The moon is waxing. The morning stars are Mercury, Mars, Jupiter, Uranus and Neptune. The evening stars are Venus and Saturn.
Those born on this date are under the sign of Aries. They include symphony conductor Arturo Toscanini in 1867; Mount Rushmore sculptor Gutzon Borglum in 1867; composer Bela Bartok in 1881; film director David Lean in 1908; sports commentator Howard Cosell in 1920; French actress Simone Signoret in 1921; astronaut James Lovell in 1928 (age 79); feminist writer Gloria Steinem in 1935 (age 72); singer Anita Bryant in 1940 (age 67); soul singer Aretha Franklin in 1942 (age 65); actor/director Paul Michael Glaser in 1943 (age 64); pop star Elton John in 1947 (age 60); actresses Bonnie Bedelia in 1948 (age 59) and Sarah Jessica Parker in 1965 (age 42); Olympic silver medalist figure skater Debi Thomas in 1967 (age 40), and race driver Danica Patrick in 1982 (age 25).
On this date in history:
In 1634, the first colonists to Maryland arrive at St. Clement's Island on Maryland's western shore and founded the settlement of St. Mary's.
In 1807, the English Parliament abolished the slave trade.
In 1911, 147 people died when they were trapped by a fire that swept the Triangle Shirt Waist factory in New York City.
In 1947, a mine explosion in Centralia, Ill., killed 111 men, most of them asphyxiated by gas.
In 1954, the Radio Corporation of America began commercial production of color television sets.
In 1957, France, West Germany, Italy, the Netherlands, Belgium, and Luxembourg signed a treaty in Rome establishing the European Economic Community, also known as the common market.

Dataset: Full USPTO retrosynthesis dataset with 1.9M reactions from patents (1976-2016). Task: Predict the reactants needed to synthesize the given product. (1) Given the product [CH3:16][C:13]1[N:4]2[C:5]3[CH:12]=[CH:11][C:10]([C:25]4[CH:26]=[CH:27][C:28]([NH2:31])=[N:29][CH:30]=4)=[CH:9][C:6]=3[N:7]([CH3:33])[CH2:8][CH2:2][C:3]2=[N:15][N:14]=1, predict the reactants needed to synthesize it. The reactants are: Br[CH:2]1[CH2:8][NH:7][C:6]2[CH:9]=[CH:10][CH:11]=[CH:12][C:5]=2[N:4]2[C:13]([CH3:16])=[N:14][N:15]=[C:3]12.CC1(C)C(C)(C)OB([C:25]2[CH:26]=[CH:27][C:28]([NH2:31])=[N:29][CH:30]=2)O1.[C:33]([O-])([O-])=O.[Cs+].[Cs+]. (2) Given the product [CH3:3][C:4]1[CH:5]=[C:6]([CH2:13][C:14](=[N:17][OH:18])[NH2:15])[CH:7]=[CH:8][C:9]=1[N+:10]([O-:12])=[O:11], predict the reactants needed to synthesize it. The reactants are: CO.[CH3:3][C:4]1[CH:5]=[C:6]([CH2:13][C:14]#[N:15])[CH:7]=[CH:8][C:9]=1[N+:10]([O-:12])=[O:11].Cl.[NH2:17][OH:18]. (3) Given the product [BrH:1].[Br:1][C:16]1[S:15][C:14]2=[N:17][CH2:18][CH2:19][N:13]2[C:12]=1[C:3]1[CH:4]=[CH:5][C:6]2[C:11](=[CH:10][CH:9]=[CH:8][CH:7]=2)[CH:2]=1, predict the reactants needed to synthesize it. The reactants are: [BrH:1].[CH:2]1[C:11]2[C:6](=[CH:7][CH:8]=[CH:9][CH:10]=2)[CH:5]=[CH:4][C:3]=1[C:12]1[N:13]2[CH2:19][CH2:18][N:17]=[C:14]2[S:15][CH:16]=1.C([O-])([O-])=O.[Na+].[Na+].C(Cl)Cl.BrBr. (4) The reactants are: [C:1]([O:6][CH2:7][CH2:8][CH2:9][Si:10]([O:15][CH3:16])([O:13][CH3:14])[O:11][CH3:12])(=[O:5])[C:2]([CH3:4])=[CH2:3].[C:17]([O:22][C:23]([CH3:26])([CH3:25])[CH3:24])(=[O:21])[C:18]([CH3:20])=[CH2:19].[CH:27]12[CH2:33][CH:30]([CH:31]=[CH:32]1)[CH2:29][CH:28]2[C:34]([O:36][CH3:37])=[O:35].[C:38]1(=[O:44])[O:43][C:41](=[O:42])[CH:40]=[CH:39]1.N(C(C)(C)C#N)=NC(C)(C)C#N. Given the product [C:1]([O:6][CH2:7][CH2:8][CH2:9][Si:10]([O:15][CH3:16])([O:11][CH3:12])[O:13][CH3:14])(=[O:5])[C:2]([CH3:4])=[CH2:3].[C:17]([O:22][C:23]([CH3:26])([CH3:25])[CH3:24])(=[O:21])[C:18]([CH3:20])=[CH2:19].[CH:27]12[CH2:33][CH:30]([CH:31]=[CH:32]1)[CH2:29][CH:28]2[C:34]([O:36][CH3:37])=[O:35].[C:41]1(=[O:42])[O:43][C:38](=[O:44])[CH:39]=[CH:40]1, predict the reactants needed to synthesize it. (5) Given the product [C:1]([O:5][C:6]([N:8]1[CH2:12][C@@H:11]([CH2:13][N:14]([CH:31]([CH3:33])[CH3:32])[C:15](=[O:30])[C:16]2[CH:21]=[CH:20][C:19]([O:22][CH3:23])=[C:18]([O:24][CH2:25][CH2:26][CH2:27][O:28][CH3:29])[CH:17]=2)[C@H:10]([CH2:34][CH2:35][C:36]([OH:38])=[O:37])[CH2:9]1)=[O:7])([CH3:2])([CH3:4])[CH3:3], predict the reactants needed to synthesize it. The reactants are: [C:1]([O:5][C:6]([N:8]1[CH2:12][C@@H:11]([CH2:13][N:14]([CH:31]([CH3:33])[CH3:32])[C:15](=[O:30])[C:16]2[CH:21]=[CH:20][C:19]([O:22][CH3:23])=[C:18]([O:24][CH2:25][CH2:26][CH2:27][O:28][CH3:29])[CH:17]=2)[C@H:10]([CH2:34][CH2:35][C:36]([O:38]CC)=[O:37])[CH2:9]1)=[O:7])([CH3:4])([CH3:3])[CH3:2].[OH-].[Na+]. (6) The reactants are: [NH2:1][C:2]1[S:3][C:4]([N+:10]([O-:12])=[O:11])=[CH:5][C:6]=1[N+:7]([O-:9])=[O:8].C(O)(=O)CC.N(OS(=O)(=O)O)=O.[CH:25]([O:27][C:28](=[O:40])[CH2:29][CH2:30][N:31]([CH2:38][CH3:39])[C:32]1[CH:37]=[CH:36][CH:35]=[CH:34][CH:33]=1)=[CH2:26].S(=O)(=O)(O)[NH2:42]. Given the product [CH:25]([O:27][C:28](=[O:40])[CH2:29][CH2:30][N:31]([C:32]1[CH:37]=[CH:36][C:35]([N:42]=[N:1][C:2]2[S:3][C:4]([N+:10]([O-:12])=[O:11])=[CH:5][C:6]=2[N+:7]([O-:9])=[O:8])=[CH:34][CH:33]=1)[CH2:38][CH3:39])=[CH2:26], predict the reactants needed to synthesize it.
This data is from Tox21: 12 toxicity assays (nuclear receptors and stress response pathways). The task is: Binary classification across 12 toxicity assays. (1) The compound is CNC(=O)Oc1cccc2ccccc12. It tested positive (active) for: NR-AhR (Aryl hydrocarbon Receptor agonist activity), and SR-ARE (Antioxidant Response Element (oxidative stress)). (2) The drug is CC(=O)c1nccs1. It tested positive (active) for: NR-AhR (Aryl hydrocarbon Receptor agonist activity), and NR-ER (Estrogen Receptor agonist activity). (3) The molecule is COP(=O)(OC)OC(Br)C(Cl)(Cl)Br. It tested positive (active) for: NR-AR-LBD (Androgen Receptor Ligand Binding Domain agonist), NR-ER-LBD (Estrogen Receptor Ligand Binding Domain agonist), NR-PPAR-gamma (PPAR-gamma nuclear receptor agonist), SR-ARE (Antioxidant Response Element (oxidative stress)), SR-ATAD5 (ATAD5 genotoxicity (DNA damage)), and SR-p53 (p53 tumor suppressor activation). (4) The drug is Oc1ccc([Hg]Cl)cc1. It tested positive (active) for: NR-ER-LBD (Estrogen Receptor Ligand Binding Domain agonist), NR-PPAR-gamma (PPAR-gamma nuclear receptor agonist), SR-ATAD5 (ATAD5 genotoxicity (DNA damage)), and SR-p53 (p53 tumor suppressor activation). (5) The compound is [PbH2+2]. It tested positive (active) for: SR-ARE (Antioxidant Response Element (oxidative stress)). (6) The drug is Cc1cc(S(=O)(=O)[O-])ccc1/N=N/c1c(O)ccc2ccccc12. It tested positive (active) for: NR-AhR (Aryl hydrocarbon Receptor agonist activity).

In 1975, King Faisal of Saudi Arabia was shot to death by a deranged nephew in his palace in Riyadh.
In 1990, an arson fire swept an overcrowded, illegal Bronx social club, killing 87 people in the worst mass slaying in U.S. history at the time and the deadliest New York blaze since the Triangle Shirt Waist factory disaster exactly 79 years earlier. Julio Gonzalez, 36, was charged with arson and murder.
In 1992, in a further sign of the capitalist revolution, veterans of the former Soviet KGB announced plans to sell cloak-and-dagger tales to Hollywood for movies and TV.
In 1994, the last U.S. soldiers left Mogadishu, Somalia, although a handful remained behind to protect U.S. diplomats and to provide support for U.N. peacekeepers.
In 1996, the FBI surrounded the Montana compound of a tax-evading group called the Freemen, beginning a lengthy standoff.
In 1997, Chinese Premiere Li Peng, during a meeting in Beijing with U.S. Vice President Al Gore, denied reports that China had funneled campaign cash to the Clinton-Gore campaign.
In 1998, the first known physician-assisted suicide to be legal under Oregon state law was reported by the group Compassion In Dying.
In 2002, a massive earthquake devastated rural areas of Afghanistan. The quake, with a 6.1 magnitude, killed at least 600.
In 2004, a U.S. Army report said less than one-third of U.S. soldiers suffering from depression, anxiety or traumatic stress after combat in Iraq received mental health treatment. Officials were looking into 23 U.S. suicides.
In 2006, an estimated 500,000 people protested in Los Angeles against proposed U.S. legislation that would make it a felony to be in the United States illegally.
A thought for the day: Mahatma Gandhi said, "It is better to be violent, if there is violence in our hearts, than to put on the cloak of nonviolence to cover impotence."
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